For foundational programs, the committee received comments from applicants and panel managers that the highly prescriptive nature of RFAs discourages submission of innovative ideas. Paperwork was also long and burdensome for applicants. Furthermore, research priorities were often not communicated in a timely manner, resulting in unnecessarily extended lags between grant cycles. AFRI’s success will be determined in large part by how well the program attracts the best ideas from a broad community of qualified researchers in an array of disciplines.
Conclusion 4-B: The AFRI applicant community expressed frustration with the lack of continuity in the program offereings from one year to the next, which has resulted in the community’s inability to plan, resubmit unsuccessful proposals, and renew successful projects.
Recommendation 4-B: NIFA should have a more consistent and predictable program portfolio and funding strategy to enable better planning by the food and agricultural research community.
Data are needed to inform management decisions and improve assessments of program efficiency and effectiveness. NIFA was unable to provide the committee with data needed for addressing many aspects of the committee’s tasks as some of the data had not been collected and some were internally inconsistent or could not be easily interpreted or summarized. One aspect that the committee was specifically tasked to examine was diversity of people and institutions supported by AFRI. AFRI does not collect additional data that would enable a robust assessment of the diversity of program applicants or awardees. On the basis of data on awarded projects, the committee found that AFRI is awarding grants to public and private institutions and to land-grant universities and non–land-grant universities in nearly the same ratios as did the former NRI program and approximately in proportion to the number of proposals emanating from such institutions.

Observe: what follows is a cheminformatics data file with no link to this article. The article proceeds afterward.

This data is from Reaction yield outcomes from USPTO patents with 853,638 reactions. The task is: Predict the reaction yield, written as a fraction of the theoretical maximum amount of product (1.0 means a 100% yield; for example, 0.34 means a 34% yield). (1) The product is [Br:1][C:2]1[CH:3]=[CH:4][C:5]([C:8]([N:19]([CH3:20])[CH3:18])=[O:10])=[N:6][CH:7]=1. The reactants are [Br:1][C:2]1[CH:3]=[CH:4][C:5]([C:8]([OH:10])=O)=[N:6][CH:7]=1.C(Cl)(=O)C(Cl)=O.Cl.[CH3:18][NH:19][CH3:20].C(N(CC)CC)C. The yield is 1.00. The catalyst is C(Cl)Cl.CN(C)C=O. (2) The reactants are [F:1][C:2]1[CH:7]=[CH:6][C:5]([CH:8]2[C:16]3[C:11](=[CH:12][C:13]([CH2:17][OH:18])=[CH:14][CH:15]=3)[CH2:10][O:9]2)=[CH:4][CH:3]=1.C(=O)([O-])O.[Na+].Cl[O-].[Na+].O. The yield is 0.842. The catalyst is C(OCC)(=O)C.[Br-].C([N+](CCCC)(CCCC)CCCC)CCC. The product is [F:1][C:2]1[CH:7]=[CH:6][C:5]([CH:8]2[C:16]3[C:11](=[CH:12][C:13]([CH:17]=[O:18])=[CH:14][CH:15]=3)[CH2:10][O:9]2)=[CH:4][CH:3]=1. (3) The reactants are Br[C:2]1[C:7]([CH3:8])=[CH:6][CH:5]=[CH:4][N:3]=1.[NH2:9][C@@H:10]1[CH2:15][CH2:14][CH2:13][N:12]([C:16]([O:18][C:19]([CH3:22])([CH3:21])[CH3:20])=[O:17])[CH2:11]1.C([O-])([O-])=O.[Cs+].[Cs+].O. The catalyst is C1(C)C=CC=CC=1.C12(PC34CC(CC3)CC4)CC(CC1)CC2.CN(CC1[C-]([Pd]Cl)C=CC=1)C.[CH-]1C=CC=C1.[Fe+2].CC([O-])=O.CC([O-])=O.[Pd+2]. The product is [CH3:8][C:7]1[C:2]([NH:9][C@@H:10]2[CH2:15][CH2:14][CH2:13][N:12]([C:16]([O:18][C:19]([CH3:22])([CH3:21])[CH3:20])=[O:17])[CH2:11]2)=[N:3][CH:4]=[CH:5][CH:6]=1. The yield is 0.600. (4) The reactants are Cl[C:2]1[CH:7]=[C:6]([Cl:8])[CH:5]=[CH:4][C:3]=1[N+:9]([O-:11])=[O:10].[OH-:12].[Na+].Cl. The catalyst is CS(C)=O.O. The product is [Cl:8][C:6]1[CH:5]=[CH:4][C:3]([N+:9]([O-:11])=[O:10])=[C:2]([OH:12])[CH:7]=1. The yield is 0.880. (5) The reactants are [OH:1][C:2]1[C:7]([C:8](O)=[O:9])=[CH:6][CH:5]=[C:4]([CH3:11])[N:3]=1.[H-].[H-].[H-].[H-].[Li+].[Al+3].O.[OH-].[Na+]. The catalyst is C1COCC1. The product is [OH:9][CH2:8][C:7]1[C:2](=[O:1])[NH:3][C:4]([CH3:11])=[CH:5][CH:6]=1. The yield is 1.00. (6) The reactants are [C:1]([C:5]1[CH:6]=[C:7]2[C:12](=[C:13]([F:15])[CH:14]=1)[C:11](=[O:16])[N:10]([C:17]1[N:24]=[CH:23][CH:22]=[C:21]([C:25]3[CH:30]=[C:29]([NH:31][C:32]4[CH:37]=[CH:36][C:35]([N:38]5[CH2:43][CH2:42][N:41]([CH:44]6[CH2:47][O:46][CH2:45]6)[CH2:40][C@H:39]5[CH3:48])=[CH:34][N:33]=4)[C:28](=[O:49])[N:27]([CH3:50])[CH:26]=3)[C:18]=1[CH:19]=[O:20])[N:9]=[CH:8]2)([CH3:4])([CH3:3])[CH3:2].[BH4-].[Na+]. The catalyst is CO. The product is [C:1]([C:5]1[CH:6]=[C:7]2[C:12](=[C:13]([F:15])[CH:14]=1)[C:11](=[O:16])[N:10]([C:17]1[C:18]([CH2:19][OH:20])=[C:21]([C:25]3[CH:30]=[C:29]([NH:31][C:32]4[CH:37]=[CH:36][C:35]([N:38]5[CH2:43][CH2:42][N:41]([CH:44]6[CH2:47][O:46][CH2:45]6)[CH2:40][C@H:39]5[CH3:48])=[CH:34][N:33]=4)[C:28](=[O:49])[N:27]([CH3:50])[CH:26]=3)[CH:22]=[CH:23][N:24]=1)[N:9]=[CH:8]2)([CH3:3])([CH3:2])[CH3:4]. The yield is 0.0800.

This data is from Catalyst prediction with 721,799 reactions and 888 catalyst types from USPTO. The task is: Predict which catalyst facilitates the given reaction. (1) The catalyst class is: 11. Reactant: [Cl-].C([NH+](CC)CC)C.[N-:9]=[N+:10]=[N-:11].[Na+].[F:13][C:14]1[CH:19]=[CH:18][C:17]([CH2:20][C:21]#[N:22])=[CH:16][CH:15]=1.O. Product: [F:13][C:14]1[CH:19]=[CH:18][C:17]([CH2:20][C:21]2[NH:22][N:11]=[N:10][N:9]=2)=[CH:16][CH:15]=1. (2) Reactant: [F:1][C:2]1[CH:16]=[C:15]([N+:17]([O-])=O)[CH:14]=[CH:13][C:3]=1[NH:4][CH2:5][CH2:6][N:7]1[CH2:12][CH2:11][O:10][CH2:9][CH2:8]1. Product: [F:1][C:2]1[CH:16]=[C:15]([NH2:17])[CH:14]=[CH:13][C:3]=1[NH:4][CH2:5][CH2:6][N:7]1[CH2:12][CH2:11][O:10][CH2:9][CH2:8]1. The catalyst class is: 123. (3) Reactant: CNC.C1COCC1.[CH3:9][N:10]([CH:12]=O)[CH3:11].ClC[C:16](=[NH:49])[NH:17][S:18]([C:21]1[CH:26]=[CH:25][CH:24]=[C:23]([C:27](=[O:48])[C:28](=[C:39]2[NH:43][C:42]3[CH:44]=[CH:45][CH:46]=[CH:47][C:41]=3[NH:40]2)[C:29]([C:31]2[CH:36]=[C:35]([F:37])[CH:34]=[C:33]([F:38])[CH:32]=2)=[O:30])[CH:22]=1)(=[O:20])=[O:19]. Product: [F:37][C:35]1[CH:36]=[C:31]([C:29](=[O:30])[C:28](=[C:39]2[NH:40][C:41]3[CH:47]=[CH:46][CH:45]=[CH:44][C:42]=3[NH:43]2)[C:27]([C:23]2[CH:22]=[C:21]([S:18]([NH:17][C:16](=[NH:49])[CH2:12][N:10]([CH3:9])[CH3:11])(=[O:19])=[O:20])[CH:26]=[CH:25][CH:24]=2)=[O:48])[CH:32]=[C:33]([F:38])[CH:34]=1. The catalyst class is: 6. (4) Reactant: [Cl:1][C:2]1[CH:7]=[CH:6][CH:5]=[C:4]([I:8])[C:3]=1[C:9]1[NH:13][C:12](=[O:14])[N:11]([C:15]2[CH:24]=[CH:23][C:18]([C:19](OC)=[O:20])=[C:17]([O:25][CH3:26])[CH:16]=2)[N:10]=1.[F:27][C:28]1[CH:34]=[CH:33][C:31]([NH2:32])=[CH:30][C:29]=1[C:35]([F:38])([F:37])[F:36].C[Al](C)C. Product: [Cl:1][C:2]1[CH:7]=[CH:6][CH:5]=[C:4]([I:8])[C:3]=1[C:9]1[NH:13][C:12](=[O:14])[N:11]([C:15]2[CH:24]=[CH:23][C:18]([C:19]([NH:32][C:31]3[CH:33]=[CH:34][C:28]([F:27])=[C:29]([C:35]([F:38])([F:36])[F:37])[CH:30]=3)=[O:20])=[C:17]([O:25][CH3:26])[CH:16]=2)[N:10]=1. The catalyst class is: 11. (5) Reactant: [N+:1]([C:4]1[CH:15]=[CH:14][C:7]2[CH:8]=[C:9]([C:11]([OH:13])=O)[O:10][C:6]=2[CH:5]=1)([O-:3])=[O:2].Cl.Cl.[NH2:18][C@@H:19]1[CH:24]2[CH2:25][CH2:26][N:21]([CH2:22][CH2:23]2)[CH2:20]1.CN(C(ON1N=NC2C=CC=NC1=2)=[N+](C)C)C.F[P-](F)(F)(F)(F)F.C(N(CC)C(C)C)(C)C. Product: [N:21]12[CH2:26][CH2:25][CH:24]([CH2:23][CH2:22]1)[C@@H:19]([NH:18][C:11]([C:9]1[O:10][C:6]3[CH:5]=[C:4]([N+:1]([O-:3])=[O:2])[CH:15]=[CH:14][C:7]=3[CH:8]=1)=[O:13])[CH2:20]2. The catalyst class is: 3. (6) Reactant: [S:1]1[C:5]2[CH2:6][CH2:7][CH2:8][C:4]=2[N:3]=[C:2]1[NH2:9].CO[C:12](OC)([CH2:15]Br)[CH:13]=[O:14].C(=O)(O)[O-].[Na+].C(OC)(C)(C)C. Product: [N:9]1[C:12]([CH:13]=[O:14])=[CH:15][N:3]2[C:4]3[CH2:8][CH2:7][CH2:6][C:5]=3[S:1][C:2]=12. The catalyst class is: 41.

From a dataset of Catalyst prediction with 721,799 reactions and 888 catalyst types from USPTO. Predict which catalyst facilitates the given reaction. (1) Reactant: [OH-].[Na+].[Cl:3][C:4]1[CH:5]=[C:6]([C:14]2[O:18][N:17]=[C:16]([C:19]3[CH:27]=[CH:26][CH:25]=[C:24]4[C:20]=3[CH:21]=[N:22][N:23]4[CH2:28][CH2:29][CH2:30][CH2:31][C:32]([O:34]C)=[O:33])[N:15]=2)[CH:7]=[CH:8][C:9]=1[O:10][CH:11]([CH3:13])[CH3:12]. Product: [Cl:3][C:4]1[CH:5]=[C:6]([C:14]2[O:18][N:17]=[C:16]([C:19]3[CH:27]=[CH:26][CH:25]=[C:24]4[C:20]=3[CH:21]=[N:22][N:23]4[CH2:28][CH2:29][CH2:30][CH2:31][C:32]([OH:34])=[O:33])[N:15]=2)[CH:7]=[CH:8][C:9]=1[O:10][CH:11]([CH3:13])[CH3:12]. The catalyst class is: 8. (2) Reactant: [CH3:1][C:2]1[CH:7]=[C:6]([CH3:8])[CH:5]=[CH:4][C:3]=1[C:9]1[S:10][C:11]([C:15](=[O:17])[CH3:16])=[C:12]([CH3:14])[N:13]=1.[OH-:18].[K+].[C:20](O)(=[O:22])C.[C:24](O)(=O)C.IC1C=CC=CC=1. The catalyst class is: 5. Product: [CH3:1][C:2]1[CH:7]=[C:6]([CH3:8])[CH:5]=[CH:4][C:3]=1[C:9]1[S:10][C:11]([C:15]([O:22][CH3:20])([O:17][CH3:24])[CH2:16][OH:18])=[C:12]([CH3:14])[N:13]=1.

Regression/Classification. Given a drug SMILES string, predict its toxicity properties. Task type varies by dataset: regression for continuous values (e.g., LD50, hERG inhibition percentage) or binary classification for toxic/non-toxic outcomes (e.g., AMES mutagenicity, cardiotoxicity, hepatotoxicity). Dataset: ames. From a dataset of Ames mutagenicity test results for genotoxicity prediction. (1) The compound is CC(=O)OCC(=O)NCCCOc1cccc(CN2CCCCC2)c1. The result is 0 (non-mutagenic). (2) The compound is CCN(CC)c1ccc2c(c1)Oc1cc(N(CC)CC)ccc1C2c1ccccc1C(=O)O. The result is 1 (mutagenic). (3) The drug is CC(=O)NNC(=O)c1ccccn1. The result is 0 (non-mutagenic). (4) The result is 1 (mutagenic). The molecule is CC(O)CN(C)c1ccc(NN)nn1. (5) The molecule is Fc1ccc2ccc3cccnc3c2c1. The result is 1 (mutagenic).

The Current Research Information System (CRIS)1 used by NIFA was not designed as a tool for managing competitive funds and is an inadequate aid for program-management decisions: it is difficult to navigate and manipulate for programmatic needs and not readily compatible with other systems. AFRI needs an information-management system that can provide the accurate information that is necessary for structured analyses of program activities and for analyzing and assessing project and programmatic outputs and outcomes. Conducting performance analyses will require systematic attention to medium-term and long-term outputs and, more importantly, projection of outcomes in the form of the science influenced, social and individual well-being, and products and incomes generated.
Conclusion 4-C: The AFRI program lacks a sufficiently robust information-management system and metrics for measuring key program impacts.
Recommendation 4-C: NIFA should use a more robust information-management system that would provide a basis for AFRI policy and strategic planning. The system should allow detailed assessment and management of the food and agricultural competitive research funding pool.
Project-output assessment affords only one perspective on the performance of AFRI. Some valuable benefits and contributions of the program cannot be captured by assessments of program outputs alone. Examples of the other benefits are outcomes such as AFRI’s role in encouraging graduate students and young scientists to develop careers in food and agriculture, its role in advancing the quality of agriculture and food science and in increasing the knowledge base, and its contributions to the innovations that underpin economic development. Appropriate changes are needed to give NPLs the time and resources needed to provide a higher level of post-award management (including post-termination monitoring) designed to ensure that grants reach the most successful conclusions and outcomes attainable.
Conclusion 4-D: NIFA needs clearly defined metrics for measuring program outputs and outcomes that allow program managers to assess the value of AFRI-funded research.
1As of the writing of this report, the committee is aware of USDA’s plans to retire CRIS and to replace it with another reporting system.